How do you reconcile your lead character with the masochistic whims of a player?
Wei Shen is an undercover cop, and to infiltrate the innermost ranks of the Sun On Yee, one of Hong Kong’s largest Triad’s, Shen must do as they do. Can’t make an omelette without breaking a few eggs, or so the age old adage goes. Shen doesn’t simply dismantle one of the largest crime syndicates in Hong Kong without throwing a few people onto rotating buzz saws.
Understandably, Raymond, my handler, thinks I’m not a good fit for this case. He knows about my history with the Triad’s, and my psyche profile cues him in to my personality: intelligent, empathetic, but reckless and quick to anger. As Wei Shen, I’m something of a contradiction, and this weighs heavily on my conscience as I slip further and furthers into the seedy life of a gang member. At the centre of my dilemma lies one question: is it permissible to become one of the bad guys in the name of a higher purpose? Should I feel bad about throwing a low-level grunt off the roof of a three story building if it allows me access to the higher echelons of crime? One night sleeping at Shen’s apartment – a squalid clutch of grey rooms located downtown – I hear voices in my sleep, snippets of speech from the Triad members I’ve befriended, and my police superiors. Wei Shen is indeed a conflicted man, but Sleeping Dogs is likewise a conflicted game.
Like many open world sandbox games that attempt to tell a coherent story, Sleeping Dogs runs into difficulty when it tries to balance player freedom with a likeable lead character. Shen begins as a simple enforcer under the command of one of the Sun On Yee’s least powerful bosses, and here the story (kept concise and morally upright) is where Sleeping Dogs tells its strongest story. Early on, there’s a tantalising sense of the delicate power struggle within the Sun On Yee that never truly flourishes in the later acts. The missions clip along at an enjoyable pace, but somewhere along the way, around the point where guns and slow motion table-vaulting are introduced, the story explodes outwards.
If Grand Theft Auto IV is a sombre tale relatively rooted in reality, and Saints Row The Third an absurd caricature, then Sleeping Dogs is a routine action movie, where everyone is a martial arts master, and where shooting a car in its wheels causes it to flip over and explode. After the restraint of its opening scenes, I was disappointed to feel completely lost as Wei Shen found himself facing hundreds of opposing gang members, clandestine villains leaping up arbitrarily, and plot turns that I had thought far too obvious to really happen. Sleeping Dogs, despite its double-agent story hook, was never going to be the open world sandbox that told a coherent story. Sleeping Dogs is a karate movie, with a moral conflict that’s there to string Wei Shen from one fist fight or shootout to the next.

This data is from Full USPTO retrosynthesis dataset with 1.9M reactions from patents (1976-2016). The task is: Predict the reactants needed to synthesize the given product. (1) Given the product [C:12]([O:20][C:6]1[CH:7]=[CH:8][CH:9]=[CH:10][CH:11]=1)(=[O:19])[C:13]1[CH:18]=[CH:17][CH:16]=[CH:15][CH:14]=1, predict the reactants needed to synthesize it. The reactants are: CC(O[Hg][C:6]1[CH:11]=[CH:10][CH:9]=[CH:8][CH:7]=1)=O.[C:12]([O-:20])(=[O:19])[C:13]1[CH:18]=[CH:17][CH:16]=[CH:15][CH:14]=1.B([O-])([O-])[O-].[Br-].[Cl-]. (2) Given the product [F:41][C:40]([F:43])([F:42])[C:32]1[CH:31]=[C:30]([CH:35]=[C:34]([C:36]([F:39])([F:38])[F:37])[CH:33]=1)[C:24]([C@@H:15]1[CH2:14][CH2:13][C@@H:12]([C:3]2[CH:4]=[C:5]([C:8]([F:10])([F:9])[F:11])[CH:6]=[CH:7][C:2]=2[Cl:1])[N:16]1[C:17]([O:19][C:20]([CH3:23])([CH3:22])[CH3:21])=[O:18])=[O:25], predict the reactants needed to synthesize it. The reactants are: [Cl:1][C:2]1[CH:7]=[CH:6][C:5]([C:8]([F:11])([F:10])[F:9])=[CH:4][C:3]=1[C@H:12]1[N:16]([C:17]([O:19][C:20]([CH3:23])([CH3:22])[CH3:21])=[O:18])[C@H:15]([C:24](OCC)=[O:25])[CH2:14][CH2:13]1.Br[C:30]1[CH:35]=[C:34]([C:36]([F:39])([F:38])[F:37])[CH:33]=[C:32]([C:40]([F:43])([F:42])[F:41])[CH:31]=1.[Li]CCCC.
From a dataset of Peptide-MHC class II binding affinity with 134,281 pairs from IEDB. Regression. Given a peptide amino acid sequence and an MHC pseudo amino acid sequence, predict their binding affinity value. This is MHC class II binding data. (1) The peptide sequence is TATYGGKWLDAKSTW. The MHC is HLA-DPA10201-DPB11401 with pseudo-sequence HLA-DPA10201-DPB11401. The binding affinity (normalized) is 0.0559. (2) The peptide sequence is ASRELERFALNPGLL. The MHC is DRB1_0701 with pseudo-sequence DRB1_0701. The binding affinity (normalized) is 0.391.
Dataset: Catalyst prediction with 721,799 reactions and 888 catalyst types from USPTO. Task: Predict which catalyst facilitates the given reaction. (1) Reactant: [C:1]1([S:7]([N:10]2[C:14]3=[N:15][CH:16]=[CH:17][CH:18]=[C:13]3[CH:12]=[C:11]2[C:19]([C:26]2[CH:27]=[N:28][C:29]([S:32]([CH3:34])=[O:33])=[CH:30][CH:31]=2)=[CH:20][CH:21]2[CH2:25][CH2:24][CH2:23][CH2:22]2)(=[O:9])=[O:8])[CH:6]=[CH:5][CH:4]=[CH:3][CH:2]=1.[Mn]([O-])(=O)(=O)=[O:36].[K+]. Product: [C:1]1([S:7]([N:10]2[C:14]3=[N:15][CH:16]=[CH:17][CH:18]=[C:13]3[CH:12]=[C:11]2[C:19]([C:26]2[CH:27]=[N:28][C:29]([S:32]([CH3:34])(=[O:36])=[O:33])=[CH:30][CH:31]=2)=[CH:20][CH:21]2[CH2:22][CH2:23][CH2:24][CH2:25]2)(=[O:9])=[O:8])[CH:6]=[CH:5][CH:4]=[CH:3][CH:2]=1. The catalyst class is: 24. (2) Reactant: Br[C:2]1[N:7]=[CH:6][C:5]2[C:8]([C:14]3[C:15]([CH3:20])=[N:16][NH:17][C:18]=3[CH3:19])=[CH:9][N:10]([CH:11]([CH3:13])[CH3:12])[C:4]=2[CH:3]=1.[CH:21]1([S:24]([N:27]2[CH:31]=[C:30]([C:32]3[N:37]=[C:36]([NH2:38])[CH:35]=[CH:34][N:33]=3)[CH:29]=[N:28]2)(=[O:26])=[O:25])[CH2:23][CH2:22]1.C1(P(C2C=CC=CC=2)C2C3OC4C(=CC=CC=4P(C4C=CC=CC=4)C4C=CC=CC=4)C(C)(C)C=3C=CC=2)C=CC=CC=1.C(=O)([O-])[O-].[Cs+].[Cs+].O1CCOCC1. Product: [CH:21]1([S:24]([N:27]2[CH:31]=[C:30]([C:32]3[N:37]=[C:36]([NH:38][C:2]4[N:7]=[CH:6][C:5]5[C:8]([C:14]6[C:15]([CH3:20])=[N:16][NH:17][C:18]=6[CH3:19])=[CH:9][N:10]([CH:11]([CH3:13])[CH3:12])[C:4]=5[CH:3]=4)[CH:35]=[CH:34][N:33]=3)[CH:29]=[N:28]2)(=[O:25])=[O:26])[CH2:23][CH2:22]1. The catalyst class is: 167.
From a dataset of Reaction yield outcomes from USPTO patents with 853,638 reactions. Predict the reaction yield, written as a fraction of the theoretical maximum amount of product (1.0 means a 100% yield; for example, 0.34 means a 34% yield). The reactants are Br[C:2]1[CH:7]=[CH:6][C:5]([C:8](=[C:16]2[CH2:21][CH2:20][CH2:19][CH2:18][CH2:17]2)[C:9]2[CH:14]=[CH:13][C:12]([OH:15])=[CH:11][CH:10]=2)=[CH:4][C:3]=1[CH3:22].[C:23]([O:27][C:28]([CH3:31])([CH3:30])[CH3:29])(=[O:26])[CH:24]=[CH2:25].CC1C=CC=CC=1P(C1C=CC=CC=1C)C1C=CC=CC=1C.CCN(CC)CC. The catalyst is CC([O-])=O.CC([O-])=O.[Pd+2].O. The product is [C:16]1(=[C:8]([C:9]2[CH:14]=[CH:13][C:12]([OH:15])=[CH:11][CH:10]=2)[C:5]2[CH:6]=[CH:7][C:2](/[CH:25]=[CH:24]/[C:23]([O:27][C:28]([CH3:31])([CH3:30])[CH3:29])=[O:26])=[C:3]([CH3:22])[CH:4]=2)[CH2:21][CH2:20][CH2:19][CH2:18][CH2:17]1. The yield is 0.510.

Happily, these instances of combat are where Sleeping Dogs shines. Hong Kong is more bereft of guns than the Liberty Cities or Steelports of the open world city universe, which means that a brighter light is thrown on Sleeping Dogs’ real strength – its melee combat. Taking a leaf (perhaps an entire branch) from the likes of Rocksteady’s Batman games and the Assassin Creed titles, Sleeping Dogs employs a familiar combat system comprised of counter and strike. Grappling with an enemy allows Wei to use an environmental takedown, of which there’s a pleasant and brutal variety. The moment-to-moment melee combat flows like a tidal wave, with Wei countering enemy blows, tackling goons to the ground, and rendering battle-ending blows in egoistic slow motion. Sleeping Dogs has plenty to be vain about. Bolstered with unlockable combos, plenty of contextual variety (once again, you can throw people on buzz saws or on racks of swordfish,) and with cinematic flair, melee in Sleeping Dogs is a visceral delight.
Gun-play is less accomplished than Shen’s melee skills, but the missions always kept me on my toes. Car chases (and slow-mo jumping from one vehicle to another), foot chases, shoot-outs and minigames based on lockpicking and hacking all appear with regularity throughout the main story missions. I found myself enjoying Sleeping Dogs as a linear set of instances, only dipping into the auxiliary activities out of a sense of obligation rather than any real compulsion to do so. Why bother betting on the cock-fighting? Money? To buy what? Clothes and cars? After I’d finished the main missions, with all its wonderful B-movie set pieces, there was little left for me after the explosions had faded.
Don’t misunderstand me though: Sleeping Dogs is as fun as being the star in a karate movie, though ultimately as vacuous and short-lived. As a series of missions toying with a wide variety of gameplay elements, Sleeping Dogs is difficult to match. More a refinement of the sandbox’s existing elements than anything else, the game still suffers from many of the genres tropes and failings.
I know that Wei Shen isn’t the type of man to dragon-kick a passing woman into the ocean on a whim, but apparently he occasionally does this regardless. Such is the incongruity between character and action that arises in these games. Narrative issues aside, Sleeping Dogs is, at its heart, confident, brutal fun, and while lacking the open-world compulsion of other sandboxes is top dog in terms of accomplished, satisfying play.
Review based on PC release.